“The first question raised by the petitioner is a time tested question regarding the scope of fundamental right guaranteed under Article 19(1)(a) of the Constitution to hold and express a dissenting opinion. The scope of this article has received judicial consideration on numerous occasions and the issue whether such freedom would include right to express a dissenting opinion is also a non issue; as it is only the maker of an unpopular and dissenting opinion who would need a cover or insulation. A popular or accepted opinion, naturally would not require any protection. In any event, Article 19(1)(a) guarantees free speech and expression and makes no distinction and imposes no caveats, whether such speech is popular or dissenting in nature. What is interesting is that the petitioner, in fact, exercised such freedom of speech and exercised it rather adequately. His comments and views on two famous personalities were available for consumption in public domain. His freedom of speech in publically expressing his views or propagating his ideas was not and is not in any manner curtailed or impaired or placed under any restriction”.
Union of India v. V. Sriharan, (2016) 7 SCC 1
In Union of India v. V. Sriharan, (2016) 7 SCC 1, the constitution bench comprising of H.L. Dattu, CJ and FM Ibrahim Kalifulla, Pinaki Chandra Ghose, Abhay Manohar Sapre and Uday U Lalit, JJ held that life imprisonment in terms of Secs 53 and 45 of the Penal Code, 1860 means imprisonment for the rest of life of convict. The Court held that a special category sentence, in substitution of death sentence, that is, sentence barring remission under CrPC for specified term beyond 14 years, is valid. It is clarified that power under Arts. 72 and 161 is not affected at all. After expiry of said non-remittable term, remission powers under CrPC would be exercisable. Such special sentence, is not a new sentence but within limits of life imprisonment and thus, not violative of separation of powers. Such special sentence when imposed under substantive provisions of IPC does not overlap procedural power under CrPC either. Considering the crime situation in India (particularly nexus between hardened criminals and ill-gotten wealth, and nature of heinous crimes on the rise), delay in disposal of cases, and balancing interests of victims with those of convicts, such a special category of sentence is necessary. Arguments based on ray of hope for the convict were held not tenable. Such hope is rather required for victims, the Court observed. Such special category sentences can only be imposed by the High Court or Supreme Court and not by a trial court. Such special category sentence not prescribed by any statute, barring operation of remission powers under CrPC, is invalid. Such a special category sentence closes doors for reformation and encroaches upon power of legislature by prescribing a new sentence.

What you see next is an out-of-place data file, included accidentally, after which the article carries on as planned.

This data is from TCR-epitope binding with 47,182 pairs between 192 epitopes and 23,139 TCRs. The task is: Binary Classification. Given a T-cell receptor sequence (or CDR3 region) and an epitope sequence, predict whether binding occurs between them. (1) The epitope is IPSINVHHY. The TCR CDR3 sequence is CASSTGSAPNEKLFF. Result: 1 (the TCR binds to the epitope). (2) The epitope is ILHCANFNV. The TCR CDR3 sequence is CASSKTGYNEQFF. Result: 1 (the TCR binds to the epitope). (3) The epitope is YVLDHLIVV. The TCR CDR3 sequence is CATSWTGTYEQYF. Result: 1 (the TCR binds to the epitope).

Some of the important observations by Justice UU Lalit in this case were
- While construing the term ‘consultation’ it must be seen who is the best equipped and likely to be more correct in his view for achieving the purpose and performing the tasks satisfactorily and greater weight to his opinion may then be attached.
- The convict undergoing the life imprisonment can always apply to the concerned authority for obtaining remission either under Articles 72 or 161 of the Constitution or under Section 432 Cr.P.C. and the authority would be obliged to consider the same reasonably. The right to apply and invoke the powers under these provisions does not mean that he can claim such benefit as a matter of right based on any arithmetical calculation. All that he can claim is a right that his case be considered. The decision whether remissions be granted or not is entirely left to the discretion of the concerned authorities, which discretion ought to be exercised in a manner known to law. The convict only has right to apply to competent authority and have his case considered in a fair and reasonable manner.
- By exercise of power of remission, the appropriate Government is enabled to wipe out that part of the sentence which has not been served out and over- ride a judicially pronounced sentence. The decision to grant remission must, therefore, be well informed, reasonable and fair to all concerned.